This Tuesday is the biggest celebration in the Muslim calendar : Eid al-Adha, also called Eid al-Kebir. Here are some things you should know to better understand this holiday…
Eid al-Adha or Aid el-Kebir, a same holiday
This Muslim three-day long celebration, which takes place on the tenth day of the last month in the Hegira calendar, has several names. While it is called Eid al-Kebir, or the “Great Holiday” in the Maghreb, Middle-Eastern countries prefer to call it Eid al-Adha, or the “Feast of the Sacrifice”, whereas West and Central Africa is talking about Tabaski. These various denominations all evoke the same religious holiday that should not be confused with Eid al-Fitr which celebrates the end of Ramadan fast.
A commemoration of Abraham’s submission
This holiday commemorates the submission of Abraham, Ibrahim for the Muslims, to Allah. In fact, he is considered as a model that every believer should follow. Indeed, he was going to achieve the divine order against all odds and sacrifice his son Ismail, before his gesture was interrupted at the very last moment by the angel Gabriel, or Jibril according to the Koranic tradition, who replaced his child with a ram. In the memory of this episode, Muslims now sacrifice a sheep, a goat or a cattle during Eid.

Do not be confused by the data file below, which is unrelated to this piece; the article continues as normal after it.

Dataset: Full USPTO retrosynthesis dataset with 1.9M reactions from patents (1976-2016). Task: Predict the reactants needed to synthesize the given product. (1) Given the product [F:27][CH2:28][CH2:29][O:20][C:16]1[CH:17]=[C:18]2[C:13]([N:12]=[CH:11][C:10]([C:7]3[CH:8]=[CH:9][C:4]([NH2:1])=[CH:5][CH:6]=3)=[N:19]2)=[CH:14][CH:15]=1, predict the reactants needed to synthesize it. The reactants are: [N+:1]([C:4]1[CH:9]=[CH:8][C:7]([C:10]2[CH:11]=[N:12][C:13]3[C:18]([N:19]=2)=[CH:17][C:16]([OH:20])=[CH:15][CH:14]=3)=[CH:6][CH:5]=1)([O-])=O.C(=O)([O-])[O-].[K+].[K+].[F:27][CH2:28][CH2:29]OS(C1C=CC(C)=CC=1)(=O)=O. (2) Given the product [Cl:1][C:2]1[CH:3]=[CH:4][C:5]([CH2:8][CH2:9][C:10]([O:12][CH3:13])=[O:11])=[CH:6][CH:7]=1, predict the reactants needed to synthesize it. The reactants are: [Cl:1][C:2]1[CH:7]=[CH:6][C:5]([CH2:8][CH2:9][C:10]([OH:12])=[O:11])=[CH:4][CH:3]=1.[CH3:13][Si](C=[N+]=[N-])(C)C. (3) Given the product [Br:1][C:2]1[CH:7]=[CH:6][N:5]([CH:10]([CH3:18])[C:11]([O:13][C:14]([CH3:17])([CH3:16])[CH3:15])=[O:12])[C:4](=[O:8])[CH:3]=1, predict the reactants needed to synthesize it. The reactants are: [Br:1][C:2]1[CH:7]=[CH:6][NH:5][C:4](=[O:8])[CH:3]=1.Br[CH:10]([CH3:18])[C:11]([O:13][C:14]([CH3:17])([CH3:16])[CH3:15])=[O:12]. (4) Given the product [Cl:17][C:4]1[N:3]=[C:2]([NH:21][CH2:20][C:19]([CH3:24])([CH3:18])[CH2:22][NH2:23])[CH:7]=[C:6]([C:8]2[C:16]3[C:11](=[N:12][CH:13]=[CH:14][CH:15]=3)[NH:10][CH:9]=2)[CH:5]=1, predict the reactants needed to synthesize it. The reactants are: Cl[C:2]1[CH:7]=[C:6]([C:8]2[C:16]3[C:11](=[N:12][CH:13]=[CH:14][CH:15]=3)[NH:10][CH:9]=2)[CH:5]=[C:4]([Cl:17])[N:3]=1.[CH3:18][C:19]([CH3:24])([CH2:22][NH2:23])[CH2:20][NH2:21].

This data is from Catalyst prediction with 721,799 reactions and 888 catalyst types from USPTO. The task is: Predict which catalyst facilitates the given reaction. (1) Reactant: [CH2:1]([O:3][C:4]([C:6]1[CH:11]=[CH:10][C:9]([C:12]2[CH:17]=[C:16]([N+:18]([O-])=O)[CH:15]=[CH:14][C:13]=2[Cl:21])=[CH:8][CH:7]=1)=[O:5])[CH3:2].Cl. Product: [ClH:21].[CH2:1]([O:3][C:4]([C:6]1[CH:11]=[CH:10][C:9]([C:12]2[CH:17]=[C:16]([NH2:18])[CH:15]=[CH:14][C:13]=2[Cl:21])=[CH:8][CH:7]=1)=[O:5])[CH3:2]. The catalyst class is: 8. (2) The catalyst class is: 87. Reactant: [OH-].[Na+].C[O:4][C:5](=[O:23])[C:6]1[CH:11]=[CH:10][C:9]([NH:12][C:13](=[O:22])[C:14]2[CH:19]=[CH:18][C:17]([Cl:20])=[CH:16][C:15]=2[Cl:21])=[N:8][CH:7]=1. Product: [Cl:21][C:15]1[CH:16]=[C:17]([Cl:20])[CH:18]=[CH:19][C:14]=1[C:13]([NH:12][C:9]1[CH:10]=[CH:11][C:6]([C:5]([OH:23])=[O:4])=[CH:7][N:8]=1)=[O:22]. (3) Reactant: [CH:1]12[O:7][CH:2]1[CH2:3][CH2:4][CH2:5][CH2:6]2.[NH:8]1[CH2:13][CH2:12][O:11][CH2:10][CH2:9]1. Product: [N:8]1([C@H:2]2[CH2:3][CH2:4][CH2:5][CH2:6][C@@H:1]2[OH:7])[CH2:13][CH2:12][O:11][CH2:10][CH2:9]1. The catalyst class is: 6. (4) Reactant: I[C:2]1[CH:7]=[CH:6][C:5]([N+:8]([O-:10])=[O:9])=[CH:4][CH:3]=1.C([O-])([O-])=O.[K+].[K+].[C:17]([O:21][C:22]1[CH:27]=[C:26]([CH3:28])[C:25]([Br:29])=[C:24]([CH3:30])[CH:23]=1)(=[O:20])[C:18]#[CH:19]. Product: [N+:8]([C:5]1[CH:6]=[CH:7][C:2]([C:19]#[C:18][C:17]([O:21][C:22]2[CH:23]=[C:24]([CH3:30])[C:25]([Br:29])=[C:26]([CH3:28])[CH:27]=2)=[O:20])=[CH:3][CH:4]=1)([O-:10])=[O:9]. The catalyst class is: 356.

An event that is celebrated at the same time as the Hajj
Every year, Eid al-Adha is celebrated together with the pilgrimage to Mecca. More precisely, this feast takes place the day after the pilgrims gather on Mount Arafat where, according to the tradition, the Prophet gave his sermon of farewell to the Muslims who accompanied him on his pilgrimage.
Differences among the countries
As for Ramadan, its date may vary from one country to another. In theory, it is set by the Saudi Supreme Court when the new crescent moon can be observed. However, this decision may not be followed by all Muslim countries for geographical or political reasons. So this year, Morocco, Pakistan and Indonesia have chosen the of August 22 to celebrate Eid al-Kebir, while, for once, Turkey followed the Saudi decision.
There are even other differences in the ways of celebrating. For instance, Jordan marks this date with special pastries, while in Kuwait – where the festival lasts a week – sweets are strictly forbidden. Furthermore, in Pakistan the celebrations last for nearly a month and believers fast during the first ten days.
Some universal rites
During this holiday which is celebrated under the sign of faith and mercy, it is common to go to the mosque in the first day’s morning, where a solemn prayer is organized for the occasion. The faithful then go to the slaughterhouses to make the sacrifice, for those who can afford it. It is also very common to equally divide the meat into three parts: the first one goes to the family, the second one is offered to friends, relatives or neighbors, and the last one is given to the poor as alms.